social media musical chairs edition

Hi friends,

Okay. It looks like I’m all in on Substack, and I’m feeling guardedly optimistic that it’ll be possible to have an open writing community even if Twitter becomes (more) unusable. Substack feels so much better to me than Twitter, and while I’m struggling to get the hang of Notes, I actually love having linked micro-posts and longform newsletters in one spot. It doesn’t feel like Twitter as much as it feels like Golden Age Google Reader, and having something like that again is a bright spot in a dark time.

At this point, somehow, I have considerably more social anxiety in digital spaces than I do in real life. I love the communities I’m nominally a part of on Discord, but I do nothing but lurk on pretty much all of them except one or two. I’ve never managed much of a social media presence anywhere, and the name change thing completely sabotaged any headway I’d made on Twitter (because somebody is no longer particularly cognizant of how social media works, didn’t know you could just change your actual Twitter handle whenever, and flushed her audience and started from scratch before a good friend gently pointed out that there could have been a much easier way to handle it).

But, I guess I’m going to do my best to awkwardly show up around Substack Notes and hope no one tells me I’m too uncool and I have to leave, or whatever it is that I’m so nervous about when it comes to interacting with other people online. Like a masochist, I also started an Instagram account at avgreenewrites. I’m really not great at visual platforms, but it seems like a lot of writing conversations are happening there and so I’m going to give it my best shot too. At the time of writing, I have three posts up, zero followers, and weird hangups about accidentally freaking people out and making them think I’m a stalker if I start following them out of nowhere with such a menacingly new account, so someone please come rescue me, I guess?

The Writing

I’m working on what I think is going to land in novella / novel territory and involves evangelical coverups and a bunch of chainsaws. It’s coming from a place of overwhelming stress, helpless rage, and a sincere desire to (fictionally) inflict suffering on (fictional versions of) people who deserve (fictional) it. So, it’s very bloody and very angry so far, and regardless of whether or not I ever publish it, it’s had a higher therapeutic value than anything else I’ve tried.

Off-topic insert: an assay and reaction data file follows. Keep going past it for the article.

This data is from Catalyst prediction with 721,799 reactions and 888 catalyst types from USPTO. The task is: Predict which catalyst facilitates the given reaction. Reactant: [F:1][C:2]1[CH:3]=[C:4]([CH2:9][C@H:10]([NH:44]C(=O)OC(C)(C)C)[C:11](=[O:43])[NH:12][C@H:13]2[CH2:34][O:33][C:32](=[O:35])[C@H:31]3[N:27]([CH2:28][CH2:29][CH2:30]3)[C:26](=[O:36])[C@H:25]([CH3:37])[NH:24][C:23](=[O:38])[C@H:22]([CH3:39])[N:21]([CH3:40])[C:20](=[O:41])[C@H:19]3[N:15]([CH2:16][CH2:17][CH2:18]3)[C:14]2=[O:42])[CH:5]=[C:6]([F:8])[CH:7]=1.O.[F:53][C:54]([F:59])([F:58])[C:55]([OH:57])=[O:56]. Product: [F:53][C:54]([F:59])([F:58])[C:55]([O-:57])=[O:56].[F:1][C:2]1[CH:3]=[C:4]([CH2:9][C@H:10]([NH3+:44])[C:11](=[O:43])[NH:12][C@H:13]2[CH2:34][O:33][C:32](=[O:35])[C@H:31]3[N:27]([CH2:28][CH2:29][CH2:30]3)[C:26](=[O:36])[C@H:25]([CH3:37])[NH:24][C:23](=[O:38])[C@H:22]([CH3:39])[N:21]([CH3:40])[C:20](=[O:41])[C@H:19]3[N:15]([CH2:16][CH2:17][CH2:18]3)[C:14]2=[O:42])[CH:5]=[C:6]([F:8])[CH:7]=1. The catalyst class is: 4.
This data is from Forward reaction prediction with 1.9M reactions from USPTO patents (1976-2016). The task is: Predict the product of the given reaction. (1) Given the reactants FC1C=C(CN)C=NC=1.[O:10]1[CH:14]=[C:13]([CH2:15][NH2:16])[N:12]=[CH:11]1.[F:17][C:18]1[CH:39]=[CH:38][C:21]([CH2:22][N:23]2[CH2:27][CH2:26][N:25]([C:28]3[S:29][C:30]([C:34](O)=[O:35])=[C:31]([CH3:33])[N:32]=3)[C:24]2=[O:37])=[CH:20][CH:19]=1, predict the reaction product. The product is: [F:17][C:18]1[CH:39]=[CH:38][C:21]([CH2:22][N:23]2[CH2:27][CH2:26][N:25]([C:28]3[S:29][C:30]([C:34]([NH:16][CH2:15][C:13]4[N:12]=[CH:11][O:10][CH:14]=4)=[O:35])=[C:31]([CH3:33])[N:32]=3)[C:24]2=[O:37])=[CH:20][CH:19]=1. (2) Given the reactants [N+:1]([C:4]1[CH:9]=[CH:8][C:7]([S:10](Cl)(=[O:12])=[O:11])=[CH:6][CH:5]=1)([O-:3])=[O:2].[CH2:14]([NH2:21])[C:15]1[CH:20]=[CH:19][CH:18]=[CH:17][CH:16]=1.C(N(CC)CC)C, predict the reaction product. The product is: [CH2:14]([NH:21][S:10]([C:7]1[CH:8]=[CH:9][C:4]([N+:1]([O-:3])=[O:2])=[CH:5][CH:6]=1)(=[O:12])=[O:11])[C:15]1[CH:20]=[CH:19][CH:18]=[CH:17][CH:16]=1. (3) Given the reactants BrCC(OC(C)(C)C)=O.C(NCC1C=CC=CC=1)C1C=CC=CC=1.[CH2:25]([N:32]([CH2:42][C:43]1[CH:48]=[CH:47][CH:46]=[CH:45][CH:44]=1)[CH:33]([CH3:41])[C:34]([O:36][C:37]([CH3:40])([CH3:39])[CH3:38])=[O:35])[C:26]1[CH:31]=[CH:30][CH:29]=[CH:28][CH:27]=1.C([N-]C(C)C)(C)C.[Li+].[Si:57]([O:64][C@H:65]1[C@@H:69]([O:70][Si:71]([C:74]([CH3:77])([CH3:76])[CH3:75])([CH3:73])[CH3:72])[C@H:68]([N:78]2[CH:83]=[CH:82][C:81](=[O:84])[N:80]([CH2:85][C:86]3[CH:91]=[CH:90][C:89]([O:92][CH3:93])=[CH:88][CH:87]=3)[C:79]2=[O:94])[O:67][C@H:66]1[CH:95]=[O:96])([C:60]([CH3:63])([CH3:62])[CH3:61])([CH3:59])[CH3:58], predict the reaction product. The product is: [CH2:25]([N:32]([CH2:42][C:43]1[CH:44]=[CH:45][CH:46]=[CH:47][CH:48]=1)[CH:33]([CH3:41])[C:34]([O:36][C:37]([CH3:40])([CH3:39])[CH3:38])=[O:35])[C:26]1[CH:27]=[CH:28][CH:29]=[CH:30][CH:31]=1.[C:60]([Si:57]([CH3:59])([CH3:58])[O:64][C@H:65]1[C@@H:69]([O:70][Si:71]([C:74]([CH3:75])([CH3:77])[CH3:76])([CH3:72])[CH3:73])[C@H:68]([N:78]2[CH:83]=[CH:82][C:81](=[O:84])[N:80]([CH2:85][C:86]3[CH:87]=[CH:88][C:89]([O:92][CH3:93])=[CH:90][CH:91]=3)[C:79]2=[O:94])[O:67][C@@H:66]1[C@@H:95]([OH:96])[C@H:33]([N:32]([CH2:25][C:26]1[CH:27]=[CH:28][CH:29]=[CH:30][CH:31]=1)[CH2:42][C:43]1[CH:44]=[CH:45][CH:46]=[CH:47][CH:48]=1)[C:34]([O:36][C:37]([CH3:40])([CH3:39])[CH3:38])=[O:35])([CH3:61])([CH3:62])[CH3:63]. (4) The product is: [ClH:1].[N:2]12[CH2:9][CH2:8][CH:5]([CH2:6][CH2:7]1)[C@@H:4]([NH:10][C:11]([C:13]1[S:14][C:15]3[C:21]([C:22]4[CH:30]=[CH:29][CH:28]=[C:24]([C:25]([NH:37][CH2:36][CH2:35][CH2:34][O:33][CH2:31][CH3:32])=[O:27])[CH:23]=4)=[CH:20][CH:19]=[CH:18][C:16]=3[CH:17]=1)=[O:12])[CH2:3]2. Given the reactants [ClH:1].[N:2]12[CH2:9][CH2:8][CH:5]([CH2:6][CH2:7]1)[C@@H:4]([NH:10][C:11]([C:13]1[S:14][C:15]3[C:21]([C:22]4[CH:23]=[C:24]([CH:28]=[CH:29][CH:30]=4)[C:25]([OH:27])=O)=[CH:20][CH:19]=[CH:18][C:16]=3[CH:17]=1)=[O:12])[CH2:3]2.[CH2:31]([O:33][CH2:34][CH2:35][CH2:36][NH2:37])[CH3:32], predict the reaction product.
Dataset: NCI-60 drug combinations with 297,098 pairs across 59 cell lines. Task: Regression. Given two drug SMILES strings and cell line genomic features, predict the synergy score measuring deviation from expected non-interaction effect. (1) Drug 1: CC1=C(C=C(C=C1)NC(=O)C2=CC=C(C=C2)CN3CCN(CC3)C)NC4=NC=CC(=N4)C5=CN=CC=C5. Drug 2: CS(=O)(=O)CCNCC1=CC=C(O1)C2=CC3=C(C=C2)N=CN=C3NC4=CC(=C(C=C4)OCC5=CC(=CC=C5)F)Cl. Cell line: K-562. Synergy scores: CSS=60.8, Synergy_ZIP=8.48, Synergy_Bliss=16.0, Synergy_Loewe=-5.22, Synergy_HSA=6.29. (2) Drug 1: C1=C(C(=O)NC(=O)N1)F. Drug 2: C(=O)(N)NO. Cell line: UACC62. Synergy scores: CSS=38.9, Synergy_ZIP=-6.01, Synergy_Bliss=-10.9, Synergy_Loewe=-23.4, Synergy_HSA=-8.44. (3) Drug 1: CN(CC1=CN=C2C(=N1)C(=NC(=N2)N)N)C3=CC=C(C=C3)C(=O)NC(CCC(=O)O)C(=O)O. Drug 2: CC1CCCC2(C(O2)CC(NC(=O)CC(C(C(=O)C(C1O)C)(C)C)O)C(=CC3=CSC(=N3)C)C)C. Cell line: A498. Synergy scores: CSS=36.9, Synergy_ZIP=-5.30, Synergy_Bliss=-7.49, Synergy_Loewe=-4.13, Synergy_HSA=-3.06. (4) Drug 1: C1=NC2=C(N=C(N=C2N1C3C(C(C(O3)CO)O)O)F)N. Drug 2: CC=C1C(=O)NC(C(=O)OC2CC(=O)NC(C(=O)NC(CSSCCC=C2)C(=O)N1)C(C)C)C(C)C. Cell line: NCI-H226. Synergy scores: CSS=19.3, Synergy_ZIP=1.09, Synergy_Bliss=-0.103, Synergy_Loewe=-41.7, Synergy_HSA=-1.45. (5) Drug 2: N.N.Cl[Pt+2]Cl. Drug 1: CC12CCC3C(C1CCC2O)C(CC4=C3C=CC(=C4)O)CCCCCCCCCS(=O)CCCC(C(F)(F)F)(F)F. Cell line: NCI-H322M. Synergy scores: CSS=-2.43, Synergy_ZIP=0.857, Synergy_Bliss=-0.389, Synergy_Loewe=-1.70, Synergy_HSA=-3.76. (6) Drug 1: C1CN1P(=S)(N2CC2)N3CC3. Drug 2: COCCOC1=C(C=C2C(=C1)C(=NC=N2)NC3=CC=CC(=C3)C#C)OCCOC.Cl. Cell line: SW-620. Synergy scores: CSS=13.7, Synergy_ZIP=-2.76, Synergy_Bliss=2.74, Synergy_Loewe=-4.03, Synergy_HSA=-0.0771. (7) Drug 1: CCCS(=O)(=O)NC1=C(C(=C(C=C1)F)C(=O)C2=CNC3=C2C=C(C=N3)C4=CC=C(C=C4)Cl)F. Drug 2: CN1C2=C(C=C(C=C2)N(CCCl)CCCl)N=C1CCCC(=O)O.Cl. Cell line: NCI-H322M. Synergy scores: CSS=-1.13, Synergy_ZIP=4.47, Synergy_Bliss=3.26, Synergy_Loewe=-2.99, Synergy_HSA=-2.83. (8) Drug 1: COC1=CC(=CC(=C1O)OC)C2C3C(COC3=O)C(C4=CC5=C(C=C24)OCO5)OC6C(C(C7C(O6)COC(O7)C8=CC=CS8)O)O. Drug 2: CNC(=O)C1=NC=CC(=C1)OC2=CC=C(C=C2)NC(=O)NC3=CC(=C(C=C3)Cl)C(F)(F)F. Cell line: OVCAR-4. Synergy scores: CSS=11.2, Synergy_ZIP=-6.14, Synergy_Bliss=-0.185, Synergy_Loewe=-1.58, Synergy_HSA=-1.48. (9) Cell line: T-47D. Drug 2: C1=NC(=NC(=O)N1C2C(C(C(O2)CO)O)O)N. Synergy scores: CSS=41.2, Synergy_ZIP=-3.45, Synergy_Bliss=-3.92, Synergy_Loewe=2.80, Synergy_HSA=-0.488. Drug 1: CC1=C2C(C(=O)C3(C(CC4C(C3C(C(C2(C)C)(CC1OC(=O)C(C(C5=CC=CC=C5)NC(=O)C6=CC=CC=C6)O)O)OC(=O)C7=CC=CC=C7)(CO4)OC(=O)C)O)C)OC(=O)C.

My story “The Monster Fucker Club” is coming out in Apex #139 this July, and this is your advance warning that I won’t be shutting up about it for at least the next fiscal quarter. The cover art is beautiful, my TOC mates are amazing, and I’m still having a hard time believing this is happening.

In other news, I’m chuffed to be on a short list for a contest judged by one of my favorite writers and to have a reprint coming out in an anthology soon (more details there when I have them).

And you know, I am proud of myself for all of this, I truly am. Thanks to some shit truly hitting a very public fan at work, I’ve been at least partially at work pretty much every waking hour of my life (and some of the sleeping ones) trying to manage fallout. It’s a reasonable time for me to drop anything I don’t absolutely have to do in a bid to keep my head above the water. In a way, I’m relieved to know that I was right to start writing seriously—writing actually is something I have to do, and I’m still showing up for it and for what I want my life to be, despite the veritable mountain of bullshit I’m trying to fight in my day job. So there.

The Reading

I haven’t been reading as much as I’d like (see the previous paragraph), but I have managed to get to the end of a few really satisfying books. I absolutely loved Amanda Desiree’s Smithy. The premise is just incredible—a group of researchers are teaching a chimpanzee ASL in a haunted house. It’s epistolary, too, which I know doesn’t work for everyone but really gets under my skin in the best of ways. It’s a slow burn, but come on, how much fun is a scene where a bunch of college kids are completely confused and a little irritated by a chimp staring in horror at an empty doorway and repeatedly signing “bad woman” (heads up about the heartbreaking ending, though)?